“Price is what you pay. Value is what you get.”
Warren Buffett probably wasn’t talking about your website when he said that, but he could have been because many advisers and planners use cost as an excuse for not developing a great website.
In our experience there are two reasons why:
- They don’t understand why their website is a critical step in a prospect’s journey to their door
- They focus on cost rather than value
Let’s try and address both of these today.
Your website is your shop window
An effective website will convert suspects into prospects.
A suspect is someone who knows you, but you don’t know them. They might have been recommended to you, driven past your office or seen you on social media. They first meet you on a Google search results page (having searched for you or your business) and start getting to know you on your website. A prospect is a suspect who has contacted you and started a conversation.
To maximise the number of suspects who turn into prospects you need to be:
- Visible online
- Impressive online
An effective website helps you achieve both by:
- Ensuring you dominate the top of the results page following a brand search
- Positioning you as the expert who can address their trigger (the problem or aspiration which means they need help)
- Demonstrating the value of financial advice and planning to prospects
So, you’re convinced about the importance of developing a great website, let’s move on to the elephant in the room; cost.
Consider value, not cost
We occasionally have financial advisers and planners, many of whom have decent sized businesses, push back on the cost of a website. I’ve heard things such as:
Adviser #1: “We’ll rebuild our website when we have more clients.”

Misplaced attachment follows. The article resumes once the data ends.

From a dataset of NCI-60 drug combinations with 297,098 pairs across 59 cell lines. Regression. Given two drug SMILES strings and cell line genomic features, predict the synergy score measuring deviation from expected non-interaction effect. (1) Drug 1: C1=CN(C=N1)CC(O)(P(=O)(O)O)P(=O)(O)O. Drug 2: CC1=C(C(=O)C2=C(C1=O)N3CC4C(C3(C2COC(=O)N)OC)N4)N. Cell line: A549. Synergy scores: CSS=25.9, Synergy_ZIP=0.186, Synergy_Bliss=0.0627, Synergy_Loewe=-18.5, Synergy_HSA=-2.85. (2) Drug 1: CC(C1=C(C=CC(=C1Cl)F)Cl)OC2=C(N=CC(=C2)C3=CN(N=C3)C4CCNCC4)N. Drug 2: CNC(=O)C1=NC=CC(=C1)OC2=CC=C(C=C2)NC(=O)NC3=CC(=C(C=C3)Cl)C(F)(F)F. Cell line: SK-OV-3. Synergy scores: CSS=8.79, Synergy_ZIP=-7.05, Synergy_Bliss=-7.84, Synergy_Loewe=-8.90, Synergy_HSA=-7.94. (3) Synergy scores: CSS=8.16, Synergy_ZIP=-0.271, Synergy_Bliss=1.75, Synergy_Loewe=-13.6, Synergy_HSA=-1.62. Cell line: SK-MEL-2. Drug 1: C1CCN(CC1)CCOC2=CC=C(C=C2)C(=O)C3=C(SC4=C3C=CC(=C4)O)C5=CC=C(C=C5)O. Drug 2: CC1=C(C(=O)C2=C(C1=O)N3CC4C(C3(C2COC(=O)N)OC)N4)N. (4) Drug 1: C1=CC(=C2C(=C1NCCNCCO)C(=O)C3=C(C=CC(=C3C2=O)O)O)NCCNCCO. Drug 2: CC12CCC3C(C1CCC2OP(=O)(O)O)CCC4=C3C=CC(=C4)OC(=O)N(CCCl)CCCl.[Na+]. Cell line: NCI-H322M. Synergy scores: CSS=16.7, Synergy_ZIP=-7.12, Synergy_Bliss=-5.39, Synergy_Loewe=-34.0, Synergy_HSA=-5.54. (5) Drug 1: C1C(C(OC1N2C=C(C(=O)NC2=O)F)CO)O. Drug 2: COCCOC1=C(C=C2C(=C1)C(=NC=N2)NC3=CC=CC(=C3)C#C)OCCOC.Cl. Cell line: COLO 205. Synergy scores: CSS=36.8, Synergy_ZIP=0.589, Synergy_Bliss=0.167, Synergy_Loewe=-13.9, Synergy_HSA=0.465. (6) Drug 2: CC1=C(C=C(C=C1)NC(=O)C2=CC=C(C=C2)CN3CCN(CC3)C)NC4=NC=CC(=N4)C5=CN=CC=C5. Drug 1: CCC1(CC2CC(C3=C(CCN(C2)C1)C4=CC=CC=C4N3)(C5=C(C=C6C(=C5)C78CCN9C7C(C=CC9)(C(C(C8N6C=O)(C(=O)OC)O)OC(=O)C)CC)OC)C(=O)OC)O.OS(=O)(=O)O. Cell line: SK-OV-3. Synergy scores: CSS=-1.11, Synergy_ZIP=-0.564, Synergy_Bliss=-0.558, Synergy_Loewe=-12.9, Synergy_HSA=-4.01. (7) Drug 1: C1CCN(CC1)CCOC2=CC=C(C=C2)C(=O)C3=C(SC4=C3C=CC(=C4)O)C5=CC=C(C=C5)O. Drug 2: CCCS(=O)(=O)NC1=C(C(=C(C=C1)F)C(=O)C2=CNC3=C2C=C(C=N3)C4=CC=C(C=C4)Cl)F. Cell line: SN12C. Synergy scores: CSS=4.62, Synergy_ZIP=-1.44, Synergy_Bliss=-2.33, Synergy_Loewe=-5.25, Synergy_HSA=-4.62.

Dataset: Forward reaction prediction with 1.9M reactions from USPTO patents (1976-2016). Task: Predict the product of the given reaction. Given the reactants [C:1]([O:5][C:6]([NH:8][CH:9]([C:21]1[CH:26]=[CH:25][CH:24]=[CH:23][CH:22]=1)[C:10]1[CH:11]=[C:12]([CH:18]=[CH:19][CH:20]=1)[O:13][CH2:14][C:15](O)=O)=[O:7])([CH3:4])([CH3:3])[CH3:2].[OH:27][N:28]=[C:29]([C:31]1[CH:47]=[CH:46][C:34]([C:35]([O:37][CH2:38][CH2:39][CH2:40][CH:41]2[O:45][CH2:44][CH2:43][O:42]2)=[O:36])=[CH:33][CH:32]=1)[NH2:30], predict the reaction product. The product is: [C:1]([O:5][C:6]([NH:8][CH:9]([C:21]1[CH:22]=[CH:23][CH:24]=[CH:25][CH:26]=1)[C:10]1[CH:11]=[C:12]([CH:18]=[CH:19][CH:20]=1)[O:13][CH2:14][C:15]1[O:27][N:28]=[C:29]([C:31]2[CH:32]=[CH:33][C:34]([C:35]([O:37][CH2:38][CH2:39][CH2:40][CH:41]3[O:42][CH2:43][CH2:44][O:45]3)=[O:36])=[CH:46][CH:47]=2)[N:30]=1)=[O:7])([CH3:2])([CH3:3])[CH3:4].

Me (scratching my head): “Er…your website will help you attract more clients. Your clients don’t start contributing to their pension when they’ve achieved their retirement goals!”
Adviser #2: “My website is just a business card.”
Me: “You might want to reconsider. Your business card (if you still use one) communicates your contact details, and that’s it. A website should explain how you help clients, that you can help the prospect, and why people should use you. It’s your shop window, not a business card that’s more likely than not to be thrown away.”
Adviser #3: “I can’t afford it.”
Me: “If you’re a start-up without the cashflow, we understand that it might be a problem. However, one of the start-up costs is marketing, which includes developing a great website. It’s no coincidence that, in my experience, new-start firms do better when they get their marketing right from day one. Furthermore, if you amortise the cost over five years (the typical shelf-life for a website) it looks even more affordable.”
That said, let’s consider value rather than cost.
Next Wealth’s 2020 Business Benchmarks Financial Advice report (which you can download here, it really is very good) shows that:
- 39% of planners manage portfolios of between £100,000 and £250,000
- 32% of planners manage portfolios of between £250,000 and £500,000
Our research shows that the average ongoing fee, when expressed as a percentage, is 0.82%.
Therefore, the average ongoing fees would be between: